Length: 35.90 m / 117.8 ft
Width: 9.30 m / 30.5 ft
Draft: 2.86 m / 9.38 ft
Weight : 200 tons, 45 tons lead ballast for stabilization
Back in it’s days, the carvels had to use rocks or sand for ballast, when they didn’t have any goods to transport.
Material of the hull: Oak from the Lübeck city forest
(170 hand selected trees, between 150 and 300 years old)
Wall thickness: 80 mm / 3.1 inches
Masts: Douglas fir from Lübeck city forest
Length of main mast: 24m/ 78.7 ft
Area of the 3 sails combined: 286 m²/ 330 sq yd
Speed: 8.5 kn / 9.8 mi/h
Engine: 6 cylinder and 347 PS
“Lisa von Lübeck“ is the replica of a 15th century carvel, a commonly used trading ship by the Hanseatic League in the North and Baltic Seas. The Hanseatic League was a commercial and defensive confederation of free cities in northern Germany and surrounding areas; formed in 1241 and most influential in the 14th century when it included over 100 towns. Lübeck was considered the “Queen of the Hanse“. The League functioned as an independent political power; the last official assembly was held in 1669.
The ship is named after Lisa Dräger (born in 1920), who had the idea of building a “Hanseschiff“. Dräger is a world renowned maker of medical and safety equipment from Lübeck. Mrs. Dräger, and her deceased husband Heinrich, are patrons, who hold the city of Lübeck very dear and have earned many honors and awards because of their involvement in various projects regarding the city. Through her connections she has opened many door for making the project happen and secured sponsors. She also provided some funds and still buys the occasional necessity for the ship and the crew (like uniforms and, most recently, the city crest on the new sail).
No technical drawings or original ships exist, so all the builders could go by were historic paintings in churches and some parts that were found during archaeological digs in the city of Lübeck. When ships were decommissioned, parts were used to build houses, so during digs they were found and cataloged. Think of it as buying a 1000 piece puzzle of a historic ship at a flea market. At home you discover that only 100 pieces are still there and you have to carefully fill in the blanks to get the complete and most accurate picture. It took a team technical and scientific experts from shipbuilding, navigation and history 7 years to make a draft of the hull, which was used for the actual construction. These experts came from the Technical Universities of Hamburg and Berlin; the project fell into the category of “experimental archaeology“.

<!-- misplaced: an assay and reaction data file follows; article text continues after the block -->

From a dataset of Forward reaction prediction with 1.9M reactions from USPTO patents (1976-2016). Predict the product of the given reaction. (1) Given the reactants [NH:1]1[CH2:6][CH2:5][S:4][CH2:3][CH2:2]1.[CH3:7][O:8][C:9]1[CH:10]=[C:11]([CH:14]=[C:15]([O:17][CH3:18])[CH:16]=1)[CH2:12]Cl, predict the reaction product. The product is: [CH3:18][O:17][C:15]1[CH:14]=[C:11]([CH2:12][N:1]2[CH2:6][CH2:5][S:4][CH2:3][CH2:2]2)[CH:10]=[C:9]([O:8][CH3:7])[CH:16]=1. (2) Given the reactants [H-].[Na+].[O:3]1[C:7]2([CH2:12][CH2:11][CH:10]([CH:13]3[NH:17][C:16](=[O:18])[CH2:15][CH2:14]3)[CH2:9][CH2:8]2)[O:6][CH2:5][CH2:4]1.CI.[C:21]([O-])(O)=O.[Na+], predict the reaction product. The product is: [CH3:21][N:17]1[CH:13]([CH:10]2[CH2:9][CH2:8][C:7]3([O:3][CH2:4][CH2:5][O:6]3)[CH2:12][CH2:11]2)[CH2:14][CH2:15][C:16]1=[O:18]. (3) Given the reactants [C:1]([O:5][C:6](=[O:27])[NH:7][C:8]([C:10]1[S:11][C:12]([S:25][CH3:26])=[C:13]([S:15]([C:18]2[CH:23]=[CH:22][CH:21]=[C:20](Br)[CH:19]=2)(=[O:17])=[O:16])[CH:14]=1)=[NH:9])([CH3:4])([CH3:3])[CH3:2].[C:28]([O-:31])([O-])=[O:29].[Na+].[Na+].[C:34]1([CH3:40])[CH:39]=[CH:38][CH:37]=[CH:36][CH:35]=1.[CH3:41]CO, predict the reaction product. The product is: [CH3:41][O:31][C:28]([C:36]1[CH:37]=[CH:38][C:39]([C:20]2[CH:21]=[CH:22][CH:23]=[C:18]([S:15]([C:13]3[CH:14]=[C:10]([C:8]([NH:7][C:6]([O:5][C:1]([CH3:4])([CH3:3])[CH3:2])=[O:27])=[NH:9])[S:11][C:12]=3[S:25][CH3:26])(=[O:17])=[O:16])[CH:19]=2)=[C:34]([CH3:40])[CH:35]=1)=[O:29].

About 350 people were involved in building the ship over a 5 year period (1999-2004). 240 of those were 19-25 year old, unskilled and unemployed young adults. This was a job-creation measure, designed to provide these people with skills they needed to enter or re-enter the job market. They received training in carpentry/wood working and metal working.
A non-profit organization that was created just for this purpose of building and now running the ship. Despite the ship being a very powerful and popular advertisement for the city of Lübeck, they receive no funds from the city itself. The organization currently has about 600 members, who support the ship with their membership fees. Only about 50 though are the active members, who actually make up the crew. Of those 50, only 2 have the licensing and necessary experience to securely captain the vessel under their command. The crew members are all volunteers who devote a lot of their time to the upkeep of the ship and, of course, to sailing it. Some come from nautical backgrounds but a lot of them learn their skills “on the job“.
16 people are necessary to actually sail the ship, while only 6 are needed when it’s running by motor only. “Lisa von Lübeck“ mostly operates as a charter ship, the most common trip being a six hour tour. It is fully seaworthy though and has been to events as far away as England and Poland. When the schedule allows, the occasional public trip will be put on, where individual tickets are for sale..